Knight split reflects “confidence,” says analyst

July 8, 2004
The decision by Phoenix-based truckload carrier Knight Transportation to offer a 3-for-2 stock split on all shares of its outstanding common stock shows that the company is “confident” that the freight market should remain robust for at least the next year or two, according to industry analyst Satish Jindel. “It shows that they have fairly strong confidence that the ground freight market is going

The decision by Phoenix-based truckload carrier Knight Transportation to offer a 3-for-2 stock split on all shares of its outstanding common stock shows that the company is “confident” that the freight market should remain robust for at least the next year or two, according to industry analyst Satish Jindel.

“It shows that they have fairly strong confidence that the ground freight market is going to remain strong – and industry data reflects that,” Jindel, president of Pittsburgh-based SJ Consulting, told Fleet Owner. “It also shows that they want to increase the liquidity of the company.”

Knight said its stock split would entitle all shareholders of record as of the close of business on July 12 to receive one additional share of common stock for every two shares of common stock held on that date, with the additional shares distributed to shareholders on or about July 20. Knight added that its currently has approximately 37.6 million shares of common stock outstanding, which would grow to some 56.4 million shares outstanding after the stock split occurs.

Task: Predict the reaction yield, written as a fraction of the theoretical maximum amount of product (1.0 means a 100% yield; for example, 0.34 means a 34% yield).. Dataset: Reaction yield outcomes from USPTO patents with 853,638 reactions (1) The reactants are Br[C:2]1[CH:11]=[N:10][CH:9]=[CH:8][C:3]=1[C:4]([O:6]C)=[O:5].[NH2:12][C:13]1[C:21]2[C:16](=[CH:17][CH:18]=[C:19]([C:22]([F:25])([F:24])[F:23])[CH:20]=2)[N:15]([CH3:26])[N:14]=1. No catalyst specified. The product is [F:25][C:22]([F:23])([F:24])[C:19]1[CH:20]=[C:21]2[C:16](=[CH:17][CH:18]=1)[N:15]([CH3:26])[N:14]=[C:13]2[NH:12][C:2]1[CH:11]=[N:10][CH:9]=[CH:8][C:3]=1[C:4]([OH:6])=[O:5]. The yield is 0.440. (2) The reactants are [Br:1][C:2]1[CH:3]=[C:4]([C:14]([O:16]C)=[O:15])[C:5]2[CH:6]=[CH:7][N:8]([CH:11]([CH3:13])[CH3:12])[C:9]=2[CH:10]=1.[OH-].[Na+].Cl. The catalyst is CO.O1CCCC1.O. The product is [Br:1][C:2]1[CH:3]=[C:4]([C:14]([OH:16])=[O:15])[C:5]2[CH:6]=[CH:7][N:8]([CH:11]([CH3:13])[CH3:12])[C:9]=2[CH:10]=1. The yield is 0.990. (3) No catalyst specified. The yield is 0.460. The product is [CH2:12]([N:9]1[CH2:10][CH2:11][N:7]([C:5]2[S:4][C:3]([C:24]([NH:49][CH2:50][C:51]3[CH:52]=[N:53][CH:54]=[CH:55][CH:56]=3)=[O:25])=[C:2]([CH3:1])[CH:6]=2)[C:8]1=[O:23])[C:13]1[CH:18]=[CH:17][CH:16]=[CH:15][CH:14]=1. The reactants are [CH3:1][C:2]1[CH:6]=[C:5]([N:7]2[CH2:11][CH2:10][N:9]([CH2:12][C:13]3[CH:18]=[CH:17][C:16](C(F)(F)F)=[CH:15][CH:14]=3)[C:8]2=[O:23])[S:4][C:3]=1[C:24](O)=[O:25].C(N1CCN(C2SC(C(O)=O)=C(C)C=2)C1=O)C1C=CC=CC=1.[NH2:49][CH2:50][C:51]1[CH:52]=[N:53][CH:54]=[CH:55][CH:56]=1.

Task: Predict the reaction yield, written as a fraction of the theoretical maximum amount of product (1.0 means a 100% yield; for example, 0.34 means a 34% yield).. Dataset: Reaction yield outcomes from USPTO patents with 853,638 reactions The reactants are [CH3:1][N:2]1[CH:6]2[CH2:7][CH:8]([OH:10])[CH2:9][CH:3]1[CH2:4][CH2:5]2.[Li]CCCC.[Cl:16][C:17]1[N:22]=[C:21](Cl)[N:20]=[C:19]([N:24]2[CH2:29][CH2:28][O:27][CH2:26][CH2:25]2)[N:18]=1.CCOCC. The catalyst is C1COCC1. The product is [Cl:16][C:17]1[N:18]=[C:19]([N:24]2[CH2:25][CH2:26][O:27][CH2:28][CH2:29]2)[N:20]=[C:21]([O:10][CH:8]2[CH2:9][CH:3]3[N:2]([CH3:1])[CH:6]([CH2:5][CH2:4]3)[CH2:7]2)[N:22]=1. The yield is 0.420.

One reason behind the stock split may stem from Knight’s solid financial performance so far this year. In the first quarter, Knight said its revenue increased 22.7% to $90.2 million compared to the same quarter in 2003, with net income increasing 31.6% to $9.3 million. The company also improved its loaded revenue per mile in excess of 4% in the first quarter without sacrificing length of haul, adding up to eighth consecutive quarters of loaded revenue per mile improvement.

About the Author

Sean Kilcarr | Editor in Chief

Sean previously reported and commented on trends affecting the many different strata of the trucking industry. Also be sure to visit Sean's blog Trucks at Work where he offers analysis on a variety of different topics inside the trucking industry.

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